Asim Dzambasovic, former chief of staff in the JNA 216th Mountain Brigade, who later joined the 1st Corps of the BH Army, testified at the trial of Radovan Karadzic about the ‘fraternal relations’ between the Serb officers in the former JNA and the representatives of the SDS in BH. In the cross-examination, Karadzic tried to corroborate his case that the Serb forces shelled ‘legitimate military targets’ in Sarajevo and that ‘Muslim forces attacked Serb parts of the town and terrorized their own people"

Asim Dzambasovic, witness at the Radovan Karadzic trialAsim Dzambasovic, witness at the Radovan Karadzic trial

The trial of Radovan Karadzic continued with another prosecution witness, General Asim Dzambasovic, former chief of staff of the BH Army 1st Corps. Dzambasovic’s written statement based on his previous statements to the OTP investigators was admitted into evidence. Dzambasovic testified in the Kupreskic case as the prosecution expert on military organization.

In the examination-in chief, the witness talked only about the period before the war broke out, when he served as the chief of staff of the 216th Mountain Brigade of the JNA 4th Corps. The area of responsibility included Rogatica, Sokolac, Han Pijesak, Vlasenica and Olovo. The brigade was under the command of Dragomir Milosevic, who went on to become the commander of the VRS Sarajevo-Romanija Corps. Milosevic was sentenced to 29 years in prison for the crimes committed by the Corps in Sarajevo.

According to the summary of the written statement read out by prosecutor Gustafson, in early 1992 Dragomir Milosevic relocated the 216th Brigade from Lukavica to Pale. As for Dzambasovic’s duties as Milosevic’s deputy, Milosevic transferred them to other officers, who were ethnic Serbs. The witness noticed that the brigade started distributing weapons to the Serb people and volunteers. One of the Serb volunteers, Rajko Kusic, formed his own unit and placed it under the command of the JNA 216th Brigade on 4 March 1992.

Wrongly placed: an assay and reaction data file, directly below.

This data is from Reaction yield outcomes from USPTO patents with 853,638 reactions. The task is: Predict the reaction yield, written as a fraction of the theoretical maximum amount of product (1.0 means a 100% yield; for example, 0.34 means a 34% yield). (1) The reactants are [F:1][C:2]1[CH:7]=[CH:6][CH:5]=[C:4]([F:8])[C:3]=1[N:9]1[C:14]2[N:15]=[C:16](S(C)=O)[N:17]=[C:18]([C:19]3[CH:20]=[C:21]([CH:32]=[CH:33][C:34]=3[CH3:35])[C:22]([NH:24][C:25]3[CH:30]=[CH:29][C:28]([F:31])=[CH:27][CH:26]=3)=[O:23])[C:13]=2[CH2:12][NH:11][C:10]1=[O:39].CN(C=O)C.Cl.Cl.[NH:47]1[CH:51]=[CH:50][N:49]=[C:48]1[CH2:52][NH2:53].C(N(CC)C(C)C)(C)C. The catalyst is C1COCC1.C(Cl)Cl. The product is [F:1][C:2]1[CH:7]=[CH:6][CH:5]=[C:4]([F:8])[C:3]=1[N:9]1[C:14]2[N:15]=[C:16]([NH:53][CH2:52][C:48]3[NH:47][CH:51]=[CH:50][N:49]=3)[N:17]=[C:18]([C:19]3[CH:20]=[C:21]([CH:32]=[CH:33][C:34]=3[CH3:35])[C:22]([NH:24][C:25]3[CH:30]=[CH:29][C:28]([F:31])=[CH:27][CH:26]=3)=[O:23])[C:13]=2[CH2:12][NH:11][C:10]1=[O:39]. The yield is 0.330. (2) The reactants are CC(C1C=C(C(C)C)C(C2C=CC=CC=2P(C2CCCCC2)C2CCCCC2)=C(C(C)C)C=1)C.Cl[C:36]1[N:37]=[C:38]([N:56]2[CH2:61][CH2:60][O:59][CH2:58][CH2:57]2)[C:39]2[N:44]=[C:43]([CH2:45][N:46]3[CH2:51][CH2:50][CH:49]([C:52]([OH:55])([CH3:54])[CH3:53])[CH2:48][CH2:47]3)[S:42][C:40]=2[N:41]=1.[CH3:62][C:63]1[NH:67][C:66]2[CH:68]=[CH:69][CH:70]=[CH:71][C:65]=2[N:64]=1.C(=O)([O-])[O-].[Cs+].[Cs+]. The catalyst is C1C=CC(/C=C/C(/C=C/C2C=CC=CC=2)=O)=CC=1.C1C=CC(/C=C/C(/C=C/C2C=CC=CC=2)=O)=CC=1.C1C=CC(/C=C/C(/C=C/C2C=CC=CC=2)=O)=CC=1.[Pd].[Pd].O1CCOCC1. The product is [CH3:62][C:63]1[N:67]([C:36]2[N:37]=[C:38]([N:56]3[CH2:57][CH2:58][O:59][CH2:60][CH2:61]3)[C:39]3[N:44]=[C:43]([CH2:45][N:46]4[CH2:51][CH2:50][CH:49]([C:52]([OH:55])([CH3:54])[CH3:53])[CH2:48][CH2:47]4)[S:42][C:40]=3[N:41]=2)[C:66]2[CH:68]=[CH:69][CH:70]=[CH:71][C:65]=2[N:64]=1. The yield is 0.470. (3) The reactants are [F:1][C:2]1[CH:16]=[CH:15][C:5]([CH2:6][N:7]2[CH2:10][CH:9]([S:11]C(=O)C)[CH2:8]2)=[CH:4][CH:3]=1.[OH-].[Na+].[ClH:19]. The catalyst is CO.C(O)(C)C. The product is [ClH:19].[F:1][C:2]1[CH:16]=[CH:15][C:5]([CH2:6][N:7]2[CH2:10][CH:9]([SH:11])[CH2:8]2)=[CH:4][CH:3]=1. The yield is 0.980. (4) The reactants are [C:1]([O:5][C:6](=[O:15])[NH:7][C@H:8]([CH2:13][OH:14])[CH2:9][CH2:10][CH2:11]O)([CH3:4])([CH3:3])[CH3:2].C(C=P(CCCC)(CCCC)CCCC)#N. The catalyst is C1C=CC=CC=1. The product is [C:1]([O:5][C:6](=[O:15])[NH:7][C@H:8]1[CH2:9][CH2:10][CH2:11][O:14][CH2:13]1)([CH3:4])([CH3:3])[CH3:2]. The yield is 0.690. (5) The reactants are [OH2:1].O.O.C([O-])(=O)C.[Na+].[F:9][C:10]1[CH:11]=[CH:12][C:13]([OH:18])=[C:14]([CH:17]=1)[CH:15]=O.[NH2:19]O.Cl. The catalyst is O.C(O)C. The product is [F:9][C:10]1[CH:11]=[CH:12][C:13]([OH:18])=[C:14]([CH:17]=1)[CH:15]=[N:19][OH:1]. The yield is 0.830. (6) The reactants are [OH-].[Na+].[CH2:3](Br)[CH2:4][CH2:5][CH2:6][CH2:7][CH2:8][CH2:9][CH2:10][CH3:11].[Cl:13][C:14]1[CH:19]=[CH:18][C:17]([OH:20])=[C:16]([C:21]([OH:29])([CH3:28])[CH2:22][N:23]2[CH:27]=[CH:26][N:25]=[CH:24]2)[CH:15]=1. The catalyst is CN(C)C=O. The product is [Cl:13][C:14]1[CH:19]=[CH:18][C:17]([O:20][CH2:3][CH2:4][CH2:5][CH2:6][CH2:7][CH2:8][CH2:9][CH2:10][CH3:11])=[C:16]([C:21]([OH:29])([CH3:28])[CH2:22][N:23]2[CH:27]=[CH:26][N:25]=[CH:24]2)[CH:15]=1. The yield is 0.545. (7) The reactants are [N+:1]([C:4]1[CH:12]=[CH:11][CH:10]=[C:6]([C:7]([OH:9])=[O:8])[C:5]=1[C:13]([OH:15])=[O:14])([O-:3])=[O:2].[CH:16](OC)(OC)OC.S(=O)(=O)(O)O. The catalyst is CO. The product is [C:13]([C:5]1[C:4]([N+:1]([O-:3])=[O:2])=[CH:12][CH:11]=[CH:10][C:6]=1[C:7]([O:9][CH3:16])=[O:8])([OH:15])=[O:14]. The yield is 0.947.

These events prompted the witness to express his concern in a conversation with Milosevic and Vojislav Djurevic, who commanded the 4th Military District. On 6 April 1992, Milosevic told Dzambasovic he couldn’t guarantee his safety. The witness left the JNA and joined the Territorial Defense in Sarajevo.

In the brief examination-in chief, the witness said that after September 1991 the relations between the Serb officers in the JNA and the representatives of the Serbian Democratic Party SDS) were ‘fraternal’. SDS leaders often visited Dragomir Milosevic, the witness said. He labeled false the claims made by Rajko Kusic in his report; Kusic claimed that the Serbs in Rogatica and Visegrad were subjected to the ‘abuse’ and ‘terror’ of the armed SDA formations.

In the cross-examination, Karadzic argued that the Bosnian Croats and Muslims followed the instructions of the HDZ and SDA and refused to respond to the JNA call-up. The witness said that the SDA and the SDS had the same attitude about the first JNA call-up at the time when Slovenia seceded from Yugoslavia. It was only after the conflict in Croatia, in the second half of 1991, that their attitudes towards the JNA diverged. At that time, the witness said, Milosevic stopped socializing with him.

Karadzic used this witness to mark the areas of responsibility and positions of brigade commands and artillery posts manned by the BH Army 1st Corps on the maps of Sarajevo. The accused did it in a bid to prove that the Serb forces in Sarajevo shelled only ‘legitimate military targets’. Karadzic also contends that the ‘Muslim forces’ held almost all the elevations in the city and around it, opening fire from them not only on the Serb parts of the city but also on its own people. The UN witnesses heard so far have all dismissed the claim, insisting that the VRS shelled Sarajevo at random. One of those witnesses, David Harland, called the claims made by the accused ‘an inversion of reality’.